Thursday, January 26, 2012

Encouraging HIV testing through SMS

Cell-Life has conducted formal research into using SMSs to encourage people in South Africa to get tested for HIV. Here's the abstract:

Investigation into the Use of Short Message Services to Expand Uptake of Human Immunodeficiency Virus Testing, and Whether Content and Dosage Impact


South Africa has one of the highest human immunodeficiency virus (HIV) prevalence rates in the world, but despite the well-established benefits of HIV counseling and testing (HCT), there is low uptake of HCT. The study aimed to investigate the effectiveness of using short message services (SMSs) to encourage HCT while interrogating the impact of altering SMS content and dosage (the number of SMSs).
Materials and Methods:

About 2,533 participants were recruited via an SMS sent to 24,000 mobiles randomly sampled from a pre-existing database. Recruits were randomly allocated to four intervention groups that received 3 or 10 informational (INFO) or motivational (MOTI) SMSs, and a control group. After the intervention, participants were prompted to go for HCT, and postintervention assessment was done after 3 weeks.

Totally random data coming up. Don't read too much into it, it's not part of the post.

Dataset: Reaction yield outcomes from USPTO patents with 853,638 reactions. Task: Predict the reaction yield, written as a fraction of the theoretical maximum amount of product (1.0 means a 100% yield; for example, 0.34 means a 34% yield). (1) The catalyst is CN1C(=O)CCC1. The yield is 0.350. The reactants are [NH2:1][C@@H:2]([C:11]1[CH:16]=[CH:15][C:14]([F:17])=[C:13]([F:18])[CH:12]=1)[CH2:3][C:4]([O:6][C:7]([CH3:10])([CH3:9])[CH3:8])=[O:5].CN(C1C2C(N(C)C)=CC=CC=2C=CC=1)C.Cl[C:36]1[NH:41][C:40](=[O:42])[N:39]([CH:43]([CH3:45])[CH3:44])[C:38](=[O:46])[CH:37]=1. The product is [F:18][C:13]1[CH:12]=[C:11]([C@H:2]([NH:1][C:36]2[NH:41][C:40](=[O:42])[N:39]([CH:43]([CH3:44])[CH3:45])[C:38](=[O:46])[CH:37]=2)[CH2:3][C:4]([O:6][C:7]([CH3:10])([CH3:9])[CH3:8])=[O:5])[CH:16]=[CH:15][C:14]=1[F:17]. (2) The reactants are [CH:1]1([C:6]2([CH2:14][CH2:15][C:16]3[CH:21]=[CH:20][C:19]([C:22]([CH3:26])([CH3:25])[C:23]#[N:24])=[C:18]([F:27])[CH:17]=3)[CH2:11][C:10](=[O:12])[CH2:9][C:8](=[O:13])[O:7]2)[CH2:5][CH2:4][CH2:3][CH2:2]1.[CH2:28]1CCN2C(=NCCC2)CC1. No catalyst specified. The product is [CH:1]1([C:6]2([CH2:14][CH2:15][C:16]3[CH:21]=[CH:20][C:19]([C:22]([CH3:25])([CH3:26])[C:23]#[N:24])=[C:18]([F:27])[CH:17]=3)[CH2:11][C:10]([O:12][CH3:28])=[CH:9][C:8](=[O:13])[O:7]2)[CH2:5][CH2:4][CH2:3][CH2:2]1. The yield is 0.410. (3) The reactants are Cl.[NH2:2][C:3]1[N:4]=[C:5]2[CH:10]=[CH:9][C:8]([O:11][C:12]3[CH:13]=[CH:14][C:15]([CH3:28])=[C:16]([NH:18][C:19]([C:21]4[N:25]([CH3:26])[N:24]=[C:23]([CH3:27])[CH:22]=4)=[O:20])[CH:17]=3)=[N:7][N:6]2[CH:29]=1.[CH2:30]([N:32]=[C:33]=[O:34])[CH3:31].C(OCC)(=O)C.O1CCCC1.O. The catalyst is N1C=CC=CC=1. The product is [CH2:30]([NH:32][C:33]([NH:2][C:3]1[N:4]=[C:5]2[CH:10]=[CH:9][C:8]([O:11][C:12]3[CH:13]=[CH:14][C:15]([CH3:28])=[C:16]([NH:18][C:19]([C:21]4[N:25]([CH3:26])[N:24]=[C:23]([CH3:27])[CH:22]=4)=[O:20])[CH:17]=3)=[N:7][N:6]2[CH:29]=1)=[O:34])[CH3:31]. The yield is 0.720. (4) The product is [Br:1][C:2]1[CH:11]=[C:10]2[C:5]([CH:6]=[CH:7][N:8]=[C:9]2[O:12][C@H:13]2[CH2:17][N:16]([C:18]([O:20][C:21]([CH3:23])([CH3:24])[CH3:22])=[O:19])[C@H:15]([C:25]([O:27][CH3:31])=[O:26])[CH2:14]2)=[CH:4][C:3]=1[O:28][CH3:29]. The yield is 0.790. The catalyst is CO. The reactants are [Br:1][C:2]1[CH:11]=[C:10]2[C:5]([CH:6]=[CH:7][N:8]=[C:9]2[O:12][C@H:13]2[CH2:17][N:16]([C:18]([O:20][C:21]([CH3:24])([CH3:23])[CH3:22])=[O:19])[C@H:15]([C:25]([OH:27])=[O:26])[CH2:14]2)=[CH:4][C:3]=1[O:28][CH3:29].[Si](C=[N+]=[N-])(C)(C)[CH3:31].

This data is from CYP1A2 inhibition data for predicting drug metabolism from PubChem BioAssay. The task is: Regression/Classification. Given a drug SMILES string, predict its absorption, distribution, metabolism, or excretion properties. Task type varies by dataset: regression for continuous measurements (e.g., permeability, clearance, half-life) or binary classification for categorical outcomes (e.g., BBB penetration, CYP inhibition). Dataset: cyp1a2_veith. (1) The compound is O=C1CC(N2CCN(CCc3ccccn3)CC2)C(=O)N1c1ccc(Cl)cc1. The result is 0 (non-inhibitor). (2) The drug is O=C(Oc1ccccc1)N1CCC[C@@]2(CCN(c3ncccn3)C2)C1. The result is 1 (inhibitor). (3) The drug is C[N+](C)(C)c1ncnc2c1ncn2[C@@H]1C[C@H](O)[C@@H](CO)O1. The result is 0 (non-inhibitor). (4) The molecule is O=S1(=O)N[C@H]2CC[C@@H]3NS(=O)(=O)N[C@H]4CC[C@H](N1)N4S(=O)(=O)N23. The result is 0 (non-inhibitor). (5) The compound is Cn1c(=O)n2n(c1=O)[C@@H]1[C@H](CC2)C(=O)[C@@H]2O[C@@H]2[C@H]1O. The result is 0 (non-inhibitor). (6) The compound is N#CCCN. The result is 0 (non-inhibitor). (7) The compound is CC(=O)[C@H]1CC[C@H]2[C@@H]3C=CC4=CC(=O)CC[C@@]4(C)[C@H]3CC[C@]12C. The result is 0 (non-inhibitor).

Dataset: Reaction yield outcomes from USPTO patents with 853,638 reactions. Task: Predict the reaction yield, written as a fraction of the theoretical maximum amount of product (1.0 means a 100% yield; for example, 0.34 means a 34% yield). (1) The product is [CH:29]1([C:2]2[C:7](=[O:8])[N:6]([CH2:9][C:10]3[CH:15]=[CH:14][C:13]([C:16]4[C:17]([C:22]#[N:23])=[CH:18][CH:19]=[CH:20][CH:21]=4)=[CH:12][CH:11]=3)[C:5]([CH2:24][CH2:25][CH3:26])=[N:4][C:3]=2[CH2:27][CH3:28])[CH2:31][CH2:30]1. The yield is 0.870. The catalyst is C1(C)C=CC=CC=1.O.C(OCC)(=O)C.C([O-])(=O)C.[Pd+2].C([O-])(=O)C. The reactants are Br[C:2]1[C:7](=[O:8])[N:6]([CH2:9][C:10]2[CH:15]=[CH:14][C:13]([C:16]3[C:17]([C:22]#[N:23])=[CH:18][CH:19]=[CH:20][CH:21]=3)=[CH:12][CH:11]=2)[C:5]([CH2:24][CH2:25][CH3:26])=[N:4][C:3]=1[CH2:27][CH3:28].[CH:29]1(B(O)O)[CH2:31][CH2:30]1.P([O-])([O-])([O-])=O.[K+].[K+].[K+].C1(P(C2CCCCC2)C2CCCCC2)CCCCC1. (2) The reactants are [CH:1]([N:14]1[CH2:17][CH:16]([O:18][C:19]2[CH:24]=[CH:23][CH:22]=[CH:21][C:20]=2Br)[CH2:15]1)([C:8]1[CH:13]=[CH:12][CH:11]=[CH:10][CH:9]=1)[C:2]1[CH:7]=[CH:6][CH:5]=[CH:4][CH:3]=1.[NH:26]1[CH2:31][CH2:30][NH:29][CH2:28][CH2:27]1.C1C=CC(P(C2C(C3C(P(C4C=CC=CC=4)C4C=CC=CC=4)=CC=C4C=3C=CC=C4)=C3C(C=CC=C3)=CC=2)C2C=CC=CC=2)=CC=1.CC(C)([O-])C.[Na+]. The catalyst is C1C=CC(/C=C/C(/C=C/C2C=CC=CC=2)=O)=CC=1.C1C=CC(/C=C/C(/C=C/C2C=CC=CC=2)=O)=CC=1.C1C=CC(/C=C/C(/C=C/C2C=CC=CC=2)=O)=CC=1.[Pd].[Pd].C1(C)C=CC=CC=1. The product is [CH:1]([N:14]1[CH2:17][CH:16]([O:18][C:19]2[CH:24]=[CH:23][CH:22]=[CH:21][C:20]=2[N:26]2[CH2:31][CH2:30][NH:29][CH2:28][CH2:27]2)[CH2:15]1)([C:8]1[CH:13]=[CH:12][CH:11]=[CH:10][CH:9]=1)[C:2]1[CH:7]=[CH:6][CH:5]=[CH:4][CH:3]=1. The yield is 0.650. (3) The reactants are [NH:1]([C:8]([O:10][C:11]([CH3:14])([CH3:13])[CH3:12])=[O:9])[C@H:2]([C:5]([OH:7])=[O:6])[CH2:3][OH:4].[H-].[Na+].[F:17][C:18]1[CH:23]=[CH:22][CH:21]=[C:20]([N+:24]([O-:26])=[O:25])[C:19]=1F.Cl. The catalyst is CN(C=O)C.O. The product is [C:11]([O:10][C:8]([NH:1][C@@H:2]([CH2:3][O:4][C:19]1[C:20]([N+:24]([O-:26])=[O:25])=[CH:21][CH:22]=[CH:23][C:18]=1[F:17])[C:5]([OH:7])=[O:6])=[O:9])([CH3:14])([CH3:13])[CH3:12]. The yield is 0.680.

In comparison with the control, receipt of 10 MOTI messages had the most impact on uptake of HCT with a 1.7-fold increased odds of testing (confidence interval 95%; p=0.0036). The lack of efficacy of three SMSs indicates a threshold effect, that is, a minimum number of MOTI SMSs is required. INFO SMSs, whether 3 or 10 were sent, did not have a statistically significant effect. The cost can be calculated for the marginal effect of the SMSs, that is, the cost to get people to test over and above those who were likely to test without the intervention. Use of 10 MOTI SMSs yielded a cost-per-tester of $2.41.


While there are methodological issues apparent in our study, the results demonstrate the potential of SMSs to influence the uptake of HCT, the importance of appropriate content, and the need to determine a threshold for SMS-based interventions. These results indicate a potential for SMSs to be used more generally for interventions encouraging people to take health-related actions, and the need for further research in this field. The reasonable cost-per-tester is promising for the scale-up of such an intervention.

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